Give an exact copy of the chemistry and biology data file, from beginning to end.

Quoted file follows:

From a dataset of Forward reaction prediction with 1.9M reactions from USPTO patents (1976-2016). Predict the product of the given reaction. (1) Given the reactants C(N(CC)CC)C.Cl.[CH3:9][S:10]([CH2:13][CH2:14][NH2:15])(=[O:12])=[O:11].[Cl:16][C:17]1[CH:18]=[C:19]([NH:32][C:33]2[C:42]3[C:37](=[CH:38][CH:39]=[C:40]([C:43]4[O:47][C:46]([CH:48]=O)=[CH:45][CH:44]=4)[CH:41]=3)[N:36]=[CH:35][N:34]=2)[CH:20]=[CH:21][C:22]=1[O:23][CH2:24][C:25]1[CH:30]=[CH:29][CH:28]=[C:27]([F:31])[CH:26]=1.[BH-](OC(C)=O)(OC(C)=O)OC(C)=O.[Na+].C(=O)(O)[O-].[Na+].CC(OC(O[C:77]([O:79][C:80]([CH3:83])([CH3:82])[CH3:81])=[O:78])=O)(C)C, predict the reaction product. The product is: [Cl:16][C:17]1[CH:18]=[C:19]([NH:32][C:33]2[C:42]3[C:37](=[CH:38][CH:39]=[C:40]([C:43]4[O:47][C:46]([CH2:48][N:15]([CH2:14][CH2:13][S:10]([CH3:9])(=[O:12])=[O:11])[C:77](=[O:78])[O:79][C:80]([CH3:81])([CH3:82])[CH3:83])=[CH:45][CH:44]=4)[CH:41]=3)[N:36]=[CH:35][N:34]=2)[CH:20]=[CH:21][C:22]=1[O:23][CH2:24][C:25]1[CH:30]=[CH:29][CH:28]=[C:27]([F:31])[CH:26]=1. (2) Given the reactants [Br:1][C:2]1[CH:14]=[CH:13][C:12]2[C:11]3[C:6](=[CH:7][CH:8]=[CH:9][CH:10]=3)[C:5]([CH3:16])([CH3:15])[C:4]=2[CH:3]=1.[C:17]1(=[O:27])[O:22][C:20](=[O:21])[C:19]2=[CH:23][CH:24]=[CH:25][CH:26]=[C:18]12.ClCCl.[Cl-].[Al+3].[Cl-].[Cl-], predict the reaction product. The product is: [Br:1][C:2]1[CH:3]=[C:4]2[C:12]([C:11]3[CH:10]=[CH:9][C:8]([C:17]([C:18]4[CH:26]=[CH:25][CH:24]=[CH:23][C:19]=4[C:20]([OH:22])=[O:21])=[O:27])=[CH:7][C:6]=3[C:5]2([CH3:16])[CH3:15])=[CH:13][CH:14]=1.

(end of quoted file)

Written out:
From a dataset of Forward reaction prediction with 1.9M reactions from USPTO patents (1976-2016). Predict the product of the given reaction. (1) Given the reactants C(N(CC)CC)C.Cl.[CH3:9][S:10]([CH2:13][CH2:14][NH2:15])(=[O:12])=[O:11].[Cl:16][C:17]1[CH:18]=[C:19]([NH:32][C:33]2[C:42]3[C:37](=[CH:38][CH:39]=[C:40]([C:43]4[O:47][C:46]([CH:48]=O)=[CH:45][CH:44]=4)[CH:41]=3)[N:36]=[CH:35][N:34]=2)[CH:20]=[CH:21][C:22]=1[O:23][CH2:24][C:25]1[CH:30]=[CH:29][CH:28]=[C:27]([F:31])[CH:26]=1.[BH-](OC(C)=O)(OC(C)=O)OC(C)=O.[Na+].C(=O)(O)[O-].[Na+].CC(OC(O[C:77]([O:79][C:80]([CH3:83])([CH3:82])[CH3:81])=[O:78])=O)(C)C, predict the reaction product. The product is: [Cl:16][C:17]1[CH:18]=[C:19]([NH:32][C:33]2[C:42]3[C:37](=[CH:38][CH:39]=[C:40]([C:43]4[O:47][C:46]([CH2:48][N:15]([CH2:14][CH2:13][S:10]([CH3:9])(=[O:12])=[O:11])[C:77](=[O:78])[O:79][C:80]([CH3:81])([CH3:82])[CH3:83])=[CH:45][CH:44]=4)[CH:41]=3)[N:36]=[CH:35][N:34]=2)[CH:20]=[CH:21][C:22]=1[O:23][CH2:24][C:25]1[CH:30]=[CH:29][CH:28]=[C:27]([F:31])[CH:26]=1. (2) Given the reactants [Br:1][C:2]1[CH:14]=[CH:13][C:12]2[C:11]3[C:6](=[CH:7][CH:8]=[CH:9][CH:10]=3)[C:5]([CH3:16])([CH3:15])[C:4]=2[CH:3]=1.[C:17]1(=[O:27])[O:22][C:20](=[O:21])[C:19]2=[CH:23][CH:24]=[CH:25][CH:26]=[C:18]12.ClCCl.[Cl-].[Al+3].[Cl-].[Cl-], predict the reaction product. The product is: [Br:1][C:2]1[CH:3]=[C:4]2[C:12]([C:11]3[CH:10]=[CH:9][C:8]([C:17]([C:18]4[CH:26]=[CH:25][CH:24]=[CH:23][C:19]=4[C:20]([OH:22])=[O:21])=[O:27])=[CH:7][C:6]=3[C:5]2([CH3:16])[CH3:15])=[CH:13][CH:14]=1.